In recent years, many renowned fashion brands that have already succeeded in the apparel, handbag, and accessories markets have ventured into cosmetics. This strategy, which aims to cash in on the renown of luxury brands, has fared differently in different parts of the world. In China, it’s a hit.
In 2017, the popularity of fashion brands’ cosmetics lines skyrocketed as consumer spending on high-end beauty products rose. The demand for designer cosmetics brands can be strongly sensed through a list of “must-have” beauty items that circulated on Chinese social media. From Tom Ford’s Eye Color Quad and Chanel’s Le Blush Crème De Chanel to Yves Saint Laurent’s (YSL) Touche Éclat Face Highlighter Pen and Christian Dior’s Addict Lipstick, fashion brands’ beauty products are hoovering up Chinese customers’ cash.
The success of designer beauty brands poses a threat to established make-up labels such as Estée Lauder, Lancôme, and Shiseido.
Why are Chinese shoppers so into fashion brands’ beauty lines? And how can brands leverage that interest?
A Gateway Item
“[Luxury brands’ beauty products are] a good entry point to the world of luxury,” said Louis Houdart, founder of the marketing and branding agency Creative Capital. “While nowadays a lot of office ladies [in China] can buy a luxury handbag, it is still quite out of the reach for the majority of Chinese people.”
Without spending hundreds or thousands of dollars, Chinese consumers can enjoy the designers’ touch, implying a level of wealth and sophistication they have not yet obtained.
Helen Yuan, a 21-year-old college student in Shanghai, told Jing Daily that the first luxury item she ever bought was Dior’s Addict Lipstick. She said, “because I am just a student right now, and I don’t want to ask for too much money from my parents, cosmetics are the only luxury items that I can afford.”
She added that through buying cosmetics from luxury brands, she learned about their histories, stories, and offerings in other categories.
“After purchasing my first Dior lipstick, I started to follow the brand on social media. Now I am a big fan of their Lady Dior handbag,” she said. “I want to buy one someday when I begin to make money.”
Not Just an Item But an Experience
The growing sophistication and segmentation of Chinese luxury consumers over the past few years is another reason fashion brands’ beauty lines have become so popular.
“The addition of designer brands gives more choices to the Chinese consumers who are increasingly buying into ‘brand experience’ and ‘brand influence’, [rather] than just a good product,” said Vinchy Chan, the Cosmetics and Luxury Consultant at Brand Finance.
Chan’s observation is in line with Bain & Company’s findings on the latest shopping habits of Chinese consumers. In an October report, the consultancy noted that affluent shoppers, especially among the younger generation, look beyond the perceived material return from their investment in high-priced products. The experiences that luxury brands can provide help fulfill people’s frustrated need for self-expression.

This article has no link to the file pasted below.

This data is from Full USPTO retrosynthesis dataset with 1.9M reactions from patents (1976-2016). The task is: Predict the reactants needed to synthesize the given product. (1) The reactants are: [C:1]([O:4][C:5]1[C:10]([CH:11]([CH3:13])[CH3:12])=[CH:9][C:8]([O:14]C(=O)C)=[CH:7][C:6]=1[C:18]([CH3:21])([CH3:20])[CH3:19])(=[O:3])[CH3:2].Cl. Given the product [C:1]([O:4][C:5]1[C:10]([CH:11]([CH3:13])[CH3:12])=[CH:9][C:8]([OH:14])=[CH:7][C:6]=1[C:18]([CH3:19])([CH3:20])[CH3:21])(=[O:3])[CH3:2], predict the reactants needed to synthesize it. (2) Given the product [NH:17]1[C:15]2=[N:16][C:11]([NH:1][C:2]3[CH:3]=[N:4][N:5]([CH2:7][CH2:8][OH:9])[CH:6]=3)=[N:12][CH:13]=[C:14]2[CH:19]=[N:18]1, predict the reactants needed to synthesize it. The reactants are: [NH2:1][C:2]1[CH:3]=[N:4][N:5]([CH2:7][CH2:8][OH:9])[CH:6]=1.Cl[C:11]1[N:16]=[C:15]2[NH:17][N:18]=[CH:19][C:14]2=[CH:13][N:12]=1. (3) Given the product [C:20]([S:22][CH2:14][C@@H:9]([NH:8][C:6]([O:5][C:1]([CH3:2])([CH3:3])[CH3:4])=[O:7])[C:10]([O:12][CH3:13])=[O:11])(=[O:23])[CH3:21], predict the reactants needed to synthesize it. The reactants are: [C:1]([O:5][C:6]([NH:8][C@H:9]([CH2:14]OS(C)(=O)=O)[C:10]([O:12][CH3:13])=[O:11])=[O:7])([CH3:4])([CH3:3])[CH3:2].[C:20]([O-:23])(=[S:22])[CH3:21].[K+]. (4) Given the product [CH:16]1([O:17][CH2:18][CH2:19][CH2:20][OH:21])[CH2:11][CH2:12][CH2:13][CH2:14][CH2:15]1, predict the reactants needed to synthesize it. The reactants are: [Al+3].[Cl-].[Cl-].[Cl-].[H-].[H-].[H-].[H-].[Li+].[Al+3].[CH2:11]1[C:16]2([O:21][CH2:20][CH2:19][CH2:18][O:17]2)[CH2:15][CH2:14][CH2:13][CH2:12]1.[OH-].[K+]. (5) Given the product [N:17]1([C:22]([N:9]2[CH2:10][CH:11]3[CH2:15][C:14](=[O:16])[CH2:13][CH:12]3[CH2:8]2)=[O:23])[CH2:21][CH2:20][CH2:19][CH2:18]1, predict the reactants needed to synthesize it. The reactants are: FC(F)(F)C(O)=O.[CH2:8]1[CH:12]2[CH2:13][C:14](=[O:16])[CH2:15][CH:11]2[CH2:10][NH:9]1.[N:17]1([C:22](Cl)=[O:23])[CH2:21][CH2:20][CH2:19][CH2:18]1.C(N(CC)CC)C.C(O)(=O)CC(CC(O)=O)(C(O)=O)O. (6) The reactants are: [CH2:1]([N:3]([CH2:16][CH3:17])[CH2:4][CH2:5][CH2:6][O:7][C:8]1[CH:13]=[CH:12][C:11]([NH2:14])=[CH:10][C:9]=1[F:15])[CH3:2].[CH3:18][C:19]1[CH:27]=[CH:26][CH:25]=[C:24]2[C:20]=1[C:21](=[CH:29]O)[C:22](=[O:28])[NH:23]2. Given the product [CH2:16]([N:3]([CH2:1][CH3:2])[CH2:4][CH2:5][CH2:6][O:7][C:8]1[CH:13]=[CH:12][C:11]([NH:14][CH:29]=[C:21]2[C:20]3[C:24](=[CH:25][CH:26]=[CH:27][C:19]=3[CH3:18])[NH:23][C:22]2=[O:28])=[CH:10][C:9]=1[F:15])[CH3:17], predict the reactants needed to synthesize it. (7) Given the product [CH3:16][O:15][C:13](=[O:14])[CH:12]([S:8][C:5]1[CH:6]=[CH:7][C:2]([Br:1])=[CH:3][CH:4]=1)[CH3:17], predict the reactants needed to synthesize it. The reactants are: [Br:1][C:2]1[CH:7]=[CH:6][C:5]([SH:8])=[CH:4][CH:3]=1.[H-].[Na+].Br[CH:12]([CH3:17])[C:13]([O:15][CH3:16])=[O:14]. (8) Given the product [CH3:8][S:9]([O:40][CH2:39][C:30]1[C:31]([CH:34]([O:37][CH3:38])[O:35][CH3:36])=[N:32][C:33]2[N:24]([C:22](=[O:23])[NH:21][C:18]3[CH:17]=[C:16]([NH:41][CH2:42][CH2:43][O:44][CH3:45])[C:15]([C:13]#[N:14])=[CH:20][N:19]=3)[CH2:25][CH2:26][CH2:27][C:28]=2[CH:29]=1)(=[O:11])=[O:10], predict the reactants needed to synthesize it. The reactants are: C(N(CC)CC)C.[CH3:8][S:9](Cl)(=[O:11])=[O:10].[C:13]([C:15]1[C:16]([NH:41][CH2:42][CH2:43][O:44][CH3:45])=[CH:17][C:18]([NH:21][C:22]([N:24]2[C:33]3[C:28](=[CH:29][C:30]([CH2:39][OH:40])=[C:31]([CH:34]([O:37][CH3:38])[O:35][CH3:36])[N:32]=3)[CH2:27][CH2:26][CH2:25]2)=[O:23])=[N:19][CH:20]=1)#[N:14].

Quality is All But Assured
Designer brands’ reputation in other segments, such as apparel, handbags or accessories, also helps promote their beauty products.
“Piggybacking on their reputation allows them to surpass the ‘new brand’ stigma of uncertainty — their quality is ensured thanks to their well-established reputation in consumers’ minds,” said Chan.
Helping to showcase their products, fashion designers typically have existing relationships (and budgets) that let them work with the best makeup artists and producers in the world when they move into the beauty sector.
Susie Yan, a 27-year-old Chinese consumer who loves fashion brands’ makeup lines, told Jing Daily that she once compared similar products of YSL and premium labels like Lancôme and Estee Lauder, and concluded that the richness, comfort, and texture that YSL provided was unbeatable.
Luxury Fashion Brands’ Limitations
Despite their successes thus far, fashion brands face serious challenges in the hyper-competitive Chinese beauty market. Top-tier specialized cosmetics brands such as La Mer and Clé de Peau Beauté have near-mythical products, particularly for skincare, that are less susceptible to changing trends and marketing campaigns.
“Consumers are more value sensitive and looking for more real benefits from products to justify the price premium. Luxury brands may not possess the same brand trust [in certain areas] that brands who are dedicated to beauty have,” said Brand Finance’s Vinchy Chan.
Domestic cosmetics brands and boutique beauty brands are also gaining traction among a new generation that cares much less about the brand origin of products they buy.
Creative Capital’s Louis Houdart, on the other hand, pointed out a shortcoming of fashion brands’ beauty lines: their level of digital capability and innovation in the space. According to research by the New York-based digital intelligence firm L2, established beauty brands like Estée Lauder, L’Oréal, Lancôme, and SK-II, have invested significantly in digital, including Augmented Reality, in order to cater to tech-savvy Chinese consumers. Luxury fashion brands, which have often been slow to embrace digital marketing and sales, have a lot of work to do to catch up.
Looking to the year ahead, Chan said, “establishing a differentiated position, having a clear target, delivering a unique brand promise and leveraging digital media power are key for premium cosmetics brand to thrive”.